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13. Creating branching questions in CALI Author

How do I create branching questions

Branching questions can be created from questions and from feedback boxes. Examples of the various ways to create branching questions, along with the five question format models for branching that CALI has defined, is also covered in the CALI Lesson "CALI Author Demo Lesson." The DEMO lesson is included as part of the standard download of CALI Author. Here, we'll only address the techniques to create branching questions.

One way to create a branching question is directly from a question. In the feedback box select (3) "Just branch directly to this page:"



By clicking on a particular answer choice in the question, students are immediately directed to another question. This format is useful for a variety of reasons. This style of branching works well with the 'Stick to your response' question model, as it allows you to further instruct and test a student's answer without first revealing your answer. Additionally, it allows you to further explore the student's reasons for selecting a particular choice. Let's suppose Question 1 is a standard multiple-choice question with choices A, B, C, and D. Further suppose the 'Next page' for Question 1 is Question 2, and by selecting choice A the student activates a branching question. Thus, if the student selects B, C, or D, he receives feedback for Question 1, is returned to the text for Question 1, and is then permitted to click on the 'Next' key and move to Question 2. However, if he selects choice A, he receives no feedback and instead branches directly to another question, in our example Question 1-1. In Question 1-1 you could ask a number of different questions depending on which question model you wanted to use. The chart below suggests some of the types of information you could ask in Question 1-1:

Expert mode

Ask harder questions that further challenge the student to think about the material.

Novice mode

Review basics underlying the subject matter.

Stick to your response

Challenge the student's answer. Did he pick the response for the right reason? Is this choice a commonly chosen wrong reason? Ask further questions to explore this.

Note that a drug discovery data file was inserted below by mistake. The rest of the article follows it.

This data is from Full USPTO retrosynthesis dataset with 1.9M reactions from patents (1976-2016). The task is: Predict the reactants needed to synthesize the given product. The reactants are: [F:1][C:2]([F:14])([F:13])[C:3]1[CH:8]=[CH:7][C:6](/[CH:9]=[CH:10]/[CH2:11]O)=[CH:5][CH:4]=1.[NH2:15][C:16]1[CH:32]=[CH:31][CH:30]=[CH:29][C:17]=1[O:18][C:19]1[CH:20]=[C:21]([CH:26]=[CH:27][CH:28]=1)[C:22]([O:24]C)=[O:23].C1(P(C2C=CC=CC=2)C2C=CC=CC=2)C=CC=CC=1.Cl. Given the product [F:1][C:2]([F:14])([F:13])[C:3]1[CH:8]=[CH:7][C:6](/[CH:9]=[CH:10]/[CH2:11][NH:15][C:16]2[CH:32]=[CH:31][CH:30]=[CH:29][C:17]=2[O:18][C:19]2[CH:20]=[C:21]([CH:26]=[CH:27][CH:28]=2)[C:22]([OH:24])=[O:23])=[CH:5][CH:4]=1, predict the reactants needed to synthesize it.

Fill out Knowledge/ Remedial branch

To fill-out students' knowledge ask questions that allow them to think about the material at a higher plane. Remedial branch questions can review basic material and concepts underlying the subject matter.

When the student has completed the sub-questions you can either link the student to further sub-questions or you can return the student to the main track by linking Question 1-1 to Question 2.

The second way to create a branching question is from the feedback to any given question. This time, in the feedback box, we will select option (2 above) "show feedback then branch to another page." Here, the student will receive feedback to your original question. Only after clicking on the 'continue' button in the feedback box will the student branch to another question. Thus, this branching choice allows you to override the default 'next' page that you have established for this page. This type of branching question is useful if you want to use an "Expert," or Novice" mode of question format. For example, after explaining the student's answer in the feedback box, you can direct the student to specific questions geared toward her level of understanding. The primary difference between branching before and after showing the student feedback is that a branch prior to feedback allows you to drill students about their response before you provide them with the answer. Thus, the reason for using a 'branch directly' vs. a 'show feedback and branch' question rests with you as the instructor and your pedagogical goals and objectives. The branch directly method allows the lesson to engage in a mini-Socratic dialogue with the student.

Using our example above where the question branches directly to another question, let's again suppose Question 1 is a multiple choice question with choices A, B, C, and D. Further suppose the 'Next page' for Question 1 is Question 2, and by selecting choice A, the student activates a branching feedback question. If the student selects B, C, or D, he receives feedback for Question 1, is returned to the text for Question 1, and is then permitted to click on the 'Next' key and move to Question 2. On the other hand, if the student selects choice A, he still receives feedback for choice A; however, he then branches directly to another question, in our example Question 1-1. From Question 1-1 the student can move to other sub-questions or you can return him to the main track by linking Question 1-1 to Question 2.